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Beyond CBD: The Eco-Friendly Versatility of Industrial Hemp

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Cannabidiol (CBD) is just one of the 113 potentially beneficial plant-based cannabinoids found in hemp plants. Those investigating the numerous potential benefits of CBD soon learn that most CBD products available to the average consumer are derived from the aerial parts of industrial hemp. Although hemp is a member of the plant species, Cannabis sativa L., hemp oil products do not cause intoxication.

After decades of prohibition, the federal government recently lifted the restrictions on the cultivation of industrial hemp. Thanks to the Agricultural Act of 2018, it is once again legal to grow hemp crops in all 50 states. That’s a significant step in the right direction; hemp has prevailed throughout history as an extraordinarily versatile crop.

 

Ancient Civilizations Thrived on Hemp Cultivation

As one of the earliest domesticated crops, hemp has been used throughout the ages as a source of food, textiles, and herbal medicine. While ancient Chinese Emperor Shen Nung1 is credited for teaching his people to cultivate hemp for cloth in the 28th century BC, archaeologists found remnants of hemp cloth in Mesopotamia (now Iran and Iraq) that dated back to 8,000 BC. It is commonly believed that hemp arrived in Europe in 1,200 BC, and quickly spread throughout the ancient civilizations.

Our ancient ancestors found multiple uses for every part of the plant, from the seeds to the roots. Just a few of the many significant ways hemp was used throughout ancient history included:

 

 

 

 

 

 

Hemp Was Once a Required Crop

It was the Puritans who first brought hemp seeds to colonial America. Hemp was used to create the sails, ropes, and caulk used on British sailing vessels. Due to the high demand for hemp, British Colonies were required to grow hemp crops to create products intended for British consumption.

Early American Presidents Washington and Jefferson were both known to have grown hemp on their land. In Colonial America hemp was still a required crop, and at least three colonies used hemp as a form of legal tender. Anyone who did not grow hemp on their land was fined.

Hemp cultivation prospered until the mid-1930s. Hemp was so widely used in the US, that some historians believe competing industries that considered hemp a threat to their livelihood (paper, pesticides, and oil) began a campaign to directly associate industrial hemp with its cannabis cousin, marijuana.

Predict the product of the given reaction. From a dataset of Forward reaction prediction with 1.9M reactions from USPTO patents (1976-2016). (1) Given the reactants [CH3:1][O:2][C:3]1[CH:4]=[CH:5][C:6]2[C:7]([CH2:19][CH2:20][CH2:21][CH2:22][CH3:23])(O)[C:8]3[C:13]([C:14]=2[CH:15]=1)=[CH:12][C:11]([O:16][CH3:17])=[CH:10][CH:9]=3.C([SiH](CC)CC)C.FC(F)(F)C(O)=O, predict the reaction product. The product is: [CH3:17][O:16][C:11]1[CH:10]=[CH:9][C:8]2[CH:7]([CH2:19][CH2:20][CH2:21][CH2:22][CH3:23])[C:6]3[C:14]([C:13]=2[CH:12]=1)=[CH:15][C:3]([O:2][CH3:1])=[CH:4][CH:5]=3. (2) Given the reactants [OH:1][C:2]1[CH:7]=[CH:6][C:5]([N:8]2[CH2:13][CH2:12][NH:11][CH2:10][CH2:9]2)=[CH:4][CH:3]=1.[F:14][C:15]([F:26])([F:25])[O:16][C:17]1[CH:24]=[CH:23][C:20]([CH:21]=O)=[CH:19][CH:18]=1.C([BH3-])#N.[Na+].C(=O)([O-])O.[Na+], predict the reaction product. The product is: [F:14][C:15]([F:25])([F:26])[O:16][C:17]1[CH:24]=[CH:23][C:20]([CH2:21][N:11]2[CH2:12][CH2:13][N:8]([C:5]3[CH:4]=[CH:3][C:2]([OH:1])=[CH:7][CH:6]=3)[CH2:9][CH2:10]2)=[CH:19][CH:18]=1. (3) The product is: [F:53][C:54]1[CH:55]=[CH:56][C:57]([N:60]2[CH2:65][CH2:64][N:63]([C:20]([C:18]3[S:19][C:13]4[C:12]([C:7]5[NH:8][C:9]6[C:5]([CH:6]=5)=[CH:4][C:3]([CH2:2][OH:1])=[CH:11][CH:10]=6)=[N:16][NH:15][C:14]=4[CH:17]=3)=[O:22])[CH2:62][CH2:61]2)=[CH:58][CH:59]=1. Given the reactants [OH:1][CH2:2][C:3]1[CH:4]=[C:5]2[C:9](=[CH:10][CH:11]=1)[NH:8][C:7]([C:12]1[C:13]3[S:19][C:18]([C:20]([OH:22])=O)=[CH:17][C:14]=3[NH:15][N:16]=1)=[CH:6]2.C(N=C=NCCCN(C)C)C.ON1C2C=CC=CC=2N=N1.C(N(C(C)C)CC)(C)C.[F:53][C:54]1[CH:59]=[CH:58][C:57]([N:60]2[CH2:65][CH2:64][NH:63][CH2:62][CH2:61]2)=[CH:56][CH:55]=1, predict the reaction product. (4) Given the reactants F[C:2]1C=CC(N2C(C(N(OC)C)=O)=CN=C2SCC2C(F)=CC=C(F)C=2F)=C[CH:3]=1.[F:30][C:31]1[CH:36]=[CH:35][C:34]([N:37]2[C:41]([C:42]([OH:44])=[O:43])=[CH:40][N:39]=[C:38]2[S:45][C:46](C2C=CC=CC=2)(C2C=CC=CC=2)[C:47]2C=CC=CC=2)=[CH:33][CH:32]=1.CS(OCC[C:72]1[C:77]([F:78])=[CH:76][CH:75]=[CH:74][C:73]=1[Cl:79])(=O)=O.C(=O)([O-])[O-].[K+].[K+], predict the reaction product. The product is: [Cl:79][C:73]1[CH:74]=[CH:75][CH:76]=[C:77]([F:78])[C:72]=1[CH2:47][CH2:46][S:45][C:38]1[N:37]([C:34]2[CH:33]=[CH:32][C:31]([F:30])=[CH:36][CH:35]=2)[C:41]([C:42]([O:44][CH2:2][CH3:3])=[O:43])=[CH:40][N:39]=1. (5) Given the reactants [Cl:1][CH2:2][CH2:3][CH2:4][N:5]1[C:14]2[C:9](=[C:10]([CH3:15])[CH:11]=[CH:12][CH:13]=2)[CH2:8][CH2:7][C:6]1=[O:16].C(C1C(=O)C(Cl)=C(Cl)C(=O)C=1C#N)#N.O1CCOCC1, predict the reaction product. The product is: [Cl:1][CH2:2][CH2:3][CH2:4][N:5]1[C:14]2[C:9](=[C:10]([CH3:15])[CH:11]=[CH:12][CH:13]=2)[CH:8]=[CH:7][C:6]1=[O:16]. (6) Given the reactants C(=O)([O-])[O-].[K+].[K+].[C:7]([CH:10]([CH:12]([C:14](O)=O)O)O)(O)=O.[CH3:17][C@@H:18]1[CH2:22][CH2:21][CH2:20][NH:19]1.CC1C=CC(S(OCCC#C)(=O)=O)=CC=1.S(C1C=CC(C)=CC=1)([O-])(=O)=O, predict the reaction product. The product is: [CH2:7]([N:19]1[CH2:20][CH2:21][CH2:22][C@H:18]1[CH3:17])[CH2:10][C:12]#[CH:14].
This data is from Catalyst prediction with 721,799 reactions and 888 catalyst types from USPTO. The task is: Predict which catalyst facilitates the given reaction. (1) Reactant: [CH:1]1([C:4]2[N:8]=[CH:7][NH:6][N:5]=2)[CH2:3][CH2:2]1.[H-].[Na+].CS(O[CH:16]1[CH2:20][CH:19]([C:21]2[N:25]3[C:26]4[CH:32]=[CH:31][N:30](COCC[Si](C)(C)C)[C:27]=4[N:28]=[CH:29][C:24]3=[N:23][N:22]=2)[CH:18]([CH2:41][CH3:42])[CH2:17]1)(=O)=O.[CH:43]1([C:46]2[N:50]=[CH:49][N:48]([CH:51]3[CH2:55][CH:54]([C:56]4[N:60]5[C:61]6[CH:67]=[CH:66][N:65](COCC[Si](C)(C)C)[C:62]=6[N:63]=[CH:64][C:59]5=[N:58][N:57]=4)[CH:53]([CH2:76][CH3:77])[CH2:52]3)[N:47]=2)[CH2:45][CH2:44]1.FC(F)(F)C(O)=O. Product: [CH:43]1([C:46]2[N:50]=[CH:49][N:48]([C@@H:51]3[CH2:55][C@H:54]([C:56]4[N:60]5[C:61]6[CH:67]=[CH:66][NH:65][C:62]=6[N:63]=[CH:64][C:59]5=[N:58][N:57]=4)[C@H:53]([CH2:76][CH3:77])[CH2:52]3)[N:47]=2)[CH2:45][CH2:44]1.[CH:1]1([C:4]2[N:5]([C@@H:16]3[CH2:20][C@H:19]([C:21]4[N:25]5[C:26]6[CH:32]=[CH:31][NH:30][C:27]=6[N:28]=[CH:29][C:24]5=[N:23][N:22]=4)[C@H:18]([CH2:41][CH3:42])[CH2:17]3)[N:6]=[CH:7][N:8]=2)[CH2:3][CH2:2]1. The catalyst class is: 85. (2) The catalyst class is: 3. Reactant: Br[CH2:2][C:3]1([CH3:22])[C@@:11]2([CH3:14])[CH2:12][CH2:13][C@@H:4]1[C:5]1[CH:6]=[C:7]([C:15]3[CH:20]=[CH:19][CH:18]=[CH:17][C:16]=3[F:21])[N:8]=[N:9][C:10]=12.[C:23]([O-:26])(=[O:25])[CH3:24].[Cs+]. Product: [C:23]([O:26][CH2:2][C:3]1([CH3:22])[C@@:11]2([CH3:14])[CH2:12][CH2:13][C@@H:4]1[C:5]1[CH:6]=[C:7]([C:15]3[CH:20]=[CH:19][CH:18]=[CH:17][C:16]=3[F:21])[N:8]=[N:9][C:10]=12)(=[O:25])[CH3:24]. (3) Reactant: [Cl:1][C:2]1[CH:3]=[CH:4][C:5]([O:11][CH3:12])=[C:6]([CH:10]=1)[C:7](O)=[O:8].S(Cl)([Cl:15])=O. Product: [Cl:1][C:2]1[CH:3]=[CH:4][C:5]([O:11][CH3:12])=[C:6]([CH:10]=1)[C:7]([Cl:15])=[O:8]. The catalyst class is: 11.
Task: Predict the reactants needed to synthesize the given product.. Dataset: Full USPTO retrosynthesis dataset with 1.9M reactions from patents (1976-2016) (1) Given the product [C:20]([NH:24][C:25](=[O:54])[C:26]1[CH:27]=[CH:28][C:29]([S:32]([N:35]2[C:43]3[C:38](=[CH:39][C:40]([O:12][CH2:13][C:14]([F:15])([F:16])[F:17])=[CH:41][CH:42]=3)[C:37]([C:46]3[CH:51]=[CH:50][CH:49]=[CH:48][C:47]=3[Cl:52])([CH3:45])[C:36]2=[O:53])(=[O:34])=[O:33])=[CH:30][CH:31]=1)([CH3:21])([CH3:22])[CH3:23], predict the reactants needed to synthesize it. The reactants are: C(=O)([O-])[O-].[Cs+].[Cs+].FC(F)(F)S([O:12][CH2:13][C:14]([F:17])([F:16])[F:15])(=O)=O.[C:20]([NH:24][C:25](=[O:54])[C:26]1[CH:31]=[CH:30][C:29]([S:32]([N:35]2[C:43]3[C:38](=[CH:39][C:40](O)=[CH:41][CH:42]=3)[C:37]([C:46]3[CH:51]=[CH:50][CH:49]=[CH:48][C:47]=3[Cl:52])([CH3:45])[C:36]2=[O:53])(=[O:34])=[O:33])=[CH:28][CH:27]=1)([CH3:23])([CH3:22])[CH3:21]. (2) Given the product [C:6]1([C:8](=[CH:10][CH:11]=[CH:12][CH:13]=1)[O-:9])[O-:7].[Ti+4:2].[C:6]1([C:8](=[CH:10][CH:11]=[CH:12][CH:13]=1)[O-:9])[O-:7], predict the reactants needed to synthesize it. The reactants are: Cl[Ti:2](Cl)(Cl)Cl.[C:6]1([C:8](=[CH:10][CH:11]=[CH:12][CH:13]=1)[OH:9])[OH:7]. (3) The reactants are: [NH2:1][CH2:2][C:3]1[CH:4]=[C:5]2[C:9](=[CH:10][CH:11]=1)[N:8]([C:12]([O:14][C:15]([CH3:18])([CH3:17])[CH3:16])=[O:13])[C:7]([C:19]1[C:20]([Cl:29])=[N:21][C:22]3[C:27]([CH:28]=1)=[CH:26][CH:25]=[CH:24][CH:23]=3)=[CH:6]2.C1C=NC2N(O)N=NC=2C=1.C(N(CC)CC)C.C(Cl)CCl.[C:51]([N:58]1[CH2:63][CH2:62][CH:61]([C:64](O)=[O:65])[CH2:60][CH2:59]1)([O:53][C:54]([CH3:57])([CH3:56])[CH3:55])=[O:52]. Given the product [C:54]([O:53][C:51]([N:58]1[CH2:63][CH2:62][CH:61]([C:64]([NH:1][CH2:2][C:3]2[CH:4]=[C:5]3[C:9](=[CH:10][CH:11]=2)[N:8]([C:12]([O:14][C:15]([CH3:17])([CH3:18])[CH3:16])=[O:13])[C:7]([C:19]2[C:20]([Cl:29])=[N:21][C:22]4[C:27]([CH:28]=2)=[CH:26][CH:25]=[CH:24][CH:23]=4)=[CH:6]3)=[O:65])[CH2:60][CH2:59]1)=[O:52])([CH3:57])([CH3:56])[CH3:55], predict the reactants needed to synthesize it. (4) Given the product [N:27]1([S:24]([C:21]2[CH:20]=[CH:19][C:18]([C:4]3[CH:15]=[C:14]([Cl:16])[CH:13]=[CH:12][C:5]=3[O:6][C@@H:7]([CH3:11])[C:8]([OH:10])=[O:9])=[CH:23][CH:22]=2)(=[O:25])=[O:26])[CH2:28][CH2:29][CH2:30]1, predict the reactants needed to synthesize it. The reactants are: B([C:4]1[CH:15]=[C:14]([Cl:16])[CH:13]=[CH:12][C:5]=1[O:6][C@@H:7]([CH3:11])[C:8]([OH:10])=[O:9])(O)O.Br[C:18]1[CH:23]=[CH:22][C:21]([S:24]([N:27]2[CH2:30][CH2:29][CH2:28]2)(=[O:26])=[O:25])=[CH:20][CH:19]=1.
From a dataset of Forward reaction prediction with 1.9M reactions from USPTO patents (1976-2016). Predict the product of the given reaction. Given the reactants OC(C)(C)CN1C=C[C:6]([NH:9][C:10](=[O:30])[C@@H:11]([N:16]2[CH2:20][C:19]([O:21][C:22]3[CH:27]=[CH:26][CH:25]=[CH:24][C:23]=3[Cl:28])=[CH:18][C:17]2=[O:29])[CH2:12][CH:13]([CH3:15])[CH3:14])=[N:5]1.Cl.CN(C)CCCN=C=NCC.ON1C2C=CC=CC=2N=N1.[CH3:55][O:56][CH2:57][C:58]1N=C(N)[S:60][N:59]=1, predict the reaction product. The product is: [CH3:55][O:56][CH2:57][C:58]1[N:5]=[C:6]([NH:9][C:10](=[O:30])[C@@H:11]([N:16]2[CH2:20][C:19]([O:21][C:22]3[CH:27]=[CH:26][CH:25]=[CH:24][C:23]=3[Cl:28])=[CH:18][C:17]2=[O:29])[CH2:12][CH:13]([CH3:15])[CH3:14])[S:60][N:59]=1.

The Taxation and Criminalization of Industrial Hemp

When the Marijuana Tax Act was signed to law in 1937 to minimize marijuana use, the government also imposed heavy licensing restrictions and hefty taxes on hemp farmers, raising the cost of cultivating industrial hemp. The resulting financial burdens made hemp farming significantly less profitable.

While hemp farming fell out of favor during the 1930s, at that time hemp and marijuana were still recognized as individual plants with significantly different properties. That changed with the Controlled Substance Act of 1970, which specified cannabis, rather than marijuana, as a schedule one drug. With the reclassification, hemp could no longer be grown in the US without a permit from the DEA (US Drug Enforcement Agency). Since that time, industries relying on industrial hemp were forced to use imported hemp.

 

The Revival of a Renewable Resource

Not only is hemp a versatile commodity, but hemp crops are also an ecologically-friendly, renewable resource. This hearty plant grows up to 16 feet in height within a few months in a variety of climates. A single crop can yield up to 8 tons of dry stalks per acre. These fast-growing plants are even used to clean contaminated soil. Just a few of the many beneficial products that are currently created with industrial hemp include:

 

 

 

 

Industrial Hemp Cultivation on American Soil

While hemp has been grown in a significant number of states for research and pilot programs since the implementation of the 2014 Farm Bill, it was the signing of the 2018 Farm Bill that legalized the cultivation of hemp crops in all 50 states.  As the production of domestic hemp increases, product manufacturers will no longer have to rely on imported crops, potentially providing substantial economic benefit for our country.

Hemp is still used in many industries. Today, we better understand what our ancestors discovered long ago. We know why hemp fibers are strong, we recognize the specific nutrients in hemp seeds and have identified the elements that give hemp oil the potential to influence our health.

To learn more about this fascinating communication system, your endocannabinoid system, and the many potential health and wellness benefits of hemp CBD, download The Ultimate CBD User Guide at CBDistillery. While there, consider taking a look at our selection of quality, fairly priced hemp oil supplements. All CBDistillery products are grown from non-GMO hemp seeds using organic farming methods and third-party verified for quality, purity, and potency.

 

Sources:

The Thistle. (2000, September). Volume 13, Number 2

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